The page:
A place to escape between here and there

Goosebumps: Stay Out of the Basement

  Stay Out Of The Basement

  Cover Line: Something’s waiting in the dark….

  Back Line: Live Plants…Dead People?

  Rating: 3 out of 5 stars in alignment

  Book Description: Dr. Brewer is doing a little plant-testing in his basement. Nothing to worry about. Harmless, really. But Margaret and Casey Brewer are worried about their father. Especially when they…meet…some of the plants he is growing down there. Then they notice that their father is developing plantlike tendencies. In fact, he is becoming distinctly weedy–and seedy. Is it just part of their father’s “harmless” experiment? Or has the basement turned into another little shop of horrors?

Margaret and Casey are confused. Their dad, Dr. Brewer, hasn’t been himself ever since he was fired from his job at PolyTech. He hardly speaks to them, he’s wearing baseball caps, he stays up late, he spends all day in the basement, and he puts all his time and money into his hobbies. But what Margaret and Casey don’t know is that dad is probably going through midlife crisis. Or at least that’s what I thought.

As the story goes, After Dr. Brewer is fired from his job at PolyTech, due to some experiment gone wrong, he moves his work to his basement at home. There he establishes a lab that he locks and forbids anyone from entering. And already you have to think that even Mrs. Brewer might be a little suspicious of what her husband’s really up too. But oblivious to her husband’s change in personality she leaves town to help her sick sister.

When their parents leave to the airport, Margaret and Casey, along with their friend Diane, debate taking a look at Dr. Brewers work. Finally cracking, they all decide to go take a look and as they descend the stairs into the basement, they discover dozens of tall, fruit bearing plants. They find this odd considering that their dad only started work down here a few weeks ago. It’s hot down there and for some reason Casey takes off his shirt. As the kids continue to look around, they begin to hear heavy breathing coming from the plants.

After being freaked out by the human sounds emitting from the plants they decide to leave the basement. As they enter back into the kitchen they notice Dr. Brewer pulling into the driveway, and that’s when Casey realizes that he left his shirt downstairs. As he hurries to retrieve it, Margaret notices that Dr. Brewer gets caught up talking to a neighbor, leaving Casey more than enough time to hurry back up with his shirt. Right? As Dr. Brewer wraps up his chat and starts to come inside, Margaret starts to scream to Casey who in the process of grabbing his shirt, is grabbed in return by one of the heavily breathing plants.

Hurrying downstairs Margaret rushes to help Casey so they can run back upstairs in time before their dad returns. But as they begin to trot up the steps they see Dr. Brewer in the doorway. Instead of freaking out, he sits them down and calmly explains that someday he will explain what he is doing in the basement, but until then, he insists the children stay safe and out of the basement. To be sure they follow this decree, the next day locks are newly placed on the basement door.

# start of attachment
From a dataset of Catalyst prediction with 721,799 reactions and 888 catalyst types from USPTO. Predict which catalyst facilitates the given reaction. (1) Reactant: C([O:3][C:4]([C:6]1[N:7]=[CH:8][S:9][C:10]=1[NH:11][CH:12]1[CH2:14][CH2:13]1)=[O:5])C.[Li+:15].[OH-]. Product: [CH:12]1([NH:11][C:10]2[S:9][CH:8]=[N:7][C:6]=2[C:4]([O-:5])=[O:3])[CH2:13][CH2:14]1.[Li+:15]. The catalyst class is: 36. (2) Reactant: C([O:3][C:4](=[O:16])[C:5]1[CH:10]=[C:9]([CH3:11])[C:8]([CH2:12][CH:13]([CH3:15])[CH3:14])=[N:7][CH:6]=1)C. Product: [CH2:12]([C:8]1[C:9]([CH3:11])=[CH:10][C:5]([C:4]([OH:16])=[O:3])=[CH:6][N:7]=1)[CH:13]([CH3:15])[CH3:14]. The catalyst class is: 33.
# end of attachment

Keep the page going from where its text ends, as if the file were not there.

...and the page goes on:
Later on Margaret talks to her mother on the phone and tries to explain her concern. But Mrs. Brewer isn’t buying it (because she realizes that Mr. Brewer is going through mid-life crisis, and Margaret is growing into her rebellious teen years). Anyway, after Margaret hangs up, she heads downstairs to talk to her father. When she enters the kitchen that leads to the basement, she is startled to see her father at the sink. Curious of what he’s up to she watches him from around the corner. As she spies him, she notices that he is eating something and quite ravenously at that. After finishing, throwing something in the trash, and heading back to the basement, Margaret creeps out to investigate. When she opens the trash she discovers a freshly emptied bag of plant food!

Soon after finding this, she tells Casey who seems to not want to put the obvious puzzle together. But a few days later as the two are playing Frisbee, Casey excitedly sails a throw to his father who isn’t paying attention. The Frisbee knocks of his Dodgers cap revealing a balding head with tiny leaves sprouting from the scalp. Pretty freaked out, the kids are sat down, and Dr. Brewer explains how it’s a side effect from the work he’s doing in the basement.

What big daddy Dr. Brewer tells the kids is, that he has been working with both plant DNA, and animal DNA, and pretty much trying to play God. Basically. And though Casey gets sold on this, Margaret still feels that something’s not right. Later that night, while lying awake, she hears her father walking in the hallway and decides to try to confront him again. Finding that he is in the bathroom, she peeks in and is frightened to see her father unwrapping his hand and revealing a gash oozing green blood.

The next morning, while explaining what she saw to Casey, Dr. Brewer announces that he has made them lunch. Suspicious the two sit at the table and quiver as they are served a dish of what is best described as green mashed potatoes. Saved by the door bell, Dr. Brewer goes to answer it giving the kids enough time to scrape their plates clean, only to announce they ate it all.